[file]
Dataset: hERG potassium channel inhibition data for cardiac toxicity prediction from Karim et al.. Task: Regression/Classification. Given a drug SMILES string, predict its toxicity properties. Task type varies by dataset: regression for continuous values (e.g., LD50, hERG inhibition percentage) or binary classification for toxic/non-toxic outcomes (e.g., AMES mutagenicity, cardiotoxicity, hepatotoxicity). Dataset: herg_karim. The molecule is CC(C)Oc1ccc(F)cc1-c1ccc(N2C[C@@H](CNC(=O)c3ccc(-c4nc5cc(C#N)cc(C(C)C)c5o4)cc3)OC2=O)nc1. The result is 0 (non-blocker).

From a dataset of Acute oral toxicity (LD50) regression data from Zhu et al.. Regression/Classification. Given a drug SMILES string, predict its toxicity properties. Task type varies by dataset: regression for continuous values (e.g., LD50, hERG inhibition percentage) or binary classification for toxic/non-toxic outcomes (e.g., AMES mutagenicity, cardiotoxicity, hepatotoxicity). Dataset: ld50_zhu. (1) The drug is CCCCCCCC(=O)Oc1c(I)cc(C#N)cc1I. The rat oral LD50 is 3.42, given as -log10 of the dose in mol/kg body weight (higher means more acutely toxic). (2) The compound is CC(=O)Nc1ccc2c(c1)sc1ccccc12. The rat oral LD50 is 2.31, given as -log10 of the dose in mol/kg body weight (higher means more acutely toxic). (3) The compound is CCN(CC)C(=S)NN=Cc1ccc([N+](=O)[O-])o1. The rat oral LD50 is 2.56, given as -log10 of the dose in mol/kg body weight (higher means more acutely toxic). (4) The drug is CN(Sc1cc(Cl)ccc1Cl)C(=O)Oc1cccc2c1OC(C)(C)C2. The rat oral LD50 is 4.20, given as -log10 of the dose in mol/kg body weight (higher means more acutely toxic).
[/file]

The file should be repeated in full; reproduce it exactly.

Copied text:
Dataset: hERG potassium channel inhibition data for cardiac toxicity prediction from Karim et al.. Task: Regression/Classification. Given a drug SMILES string, predict its toxicity properties. Task type varies by dataset: regression for continuous values (e.g., LD50, hERG inhibition percentage) or binary classification for toxic/non-toxic outcomes (e.g., AMES mutagenicity, cardiotoxicity, hepatotoxicity). Dataset: herg_karim. The molecule is CC(C)Oc1ccc(F)cc1-c1ccc(N2C[C@@H](CNC(=O)c3ccc(-c4nc5cc(C#N)cc(C(C)C)c5o4)cc3)OC2=O)nc1. The result is 0 (non-blocker).

From a dataset of Acute oral toxicity (LD50) regression data from Zhu et al.. Regression/Classification. Given a drug SMILES string, predict its toxicity properties. Task type varies by dataset: regression for continuous values (e.g., LD50, hERG inhibition percentage) or binary classification for toxic/non-toxic outcomes (e.g., AMES mutagenicity, cardiotoxicity, hepatotoxicity). Dataset: ld50_zhu. (1) The drug is CCCCCCCC(=O)Oc1c(I)cc(C#N)cc1I. The rat oral LD50 is 3.42, given as -log10 of the dose in mol/kg body weight (higher means more acutely toxic). (2) The compound is CC(=O)Nc1ccc2c(c1)sc1ccccc12. The rat oral LD50 is 2.31, given as -log10 of the dose in mol/kg body weight (higher means more acutely toxic). (3) The compound is CCN(CC)C(=S)NN=Cc1ccc([N+](=O)[O-])o1. The rat oral LD50 is 2.56, given as -log10 of the dose in mol/kg body weight (higher means more acutely toxic). (4) The drug is CN(Sc1cc(Cl)ccc1Cl)C(=O)Oc1cccc2c1OC(C)(C)C2. The rat oral LD50 is 4.20, given as -log10 of the dose in mol/kg body weight (higher means more acutely toxic).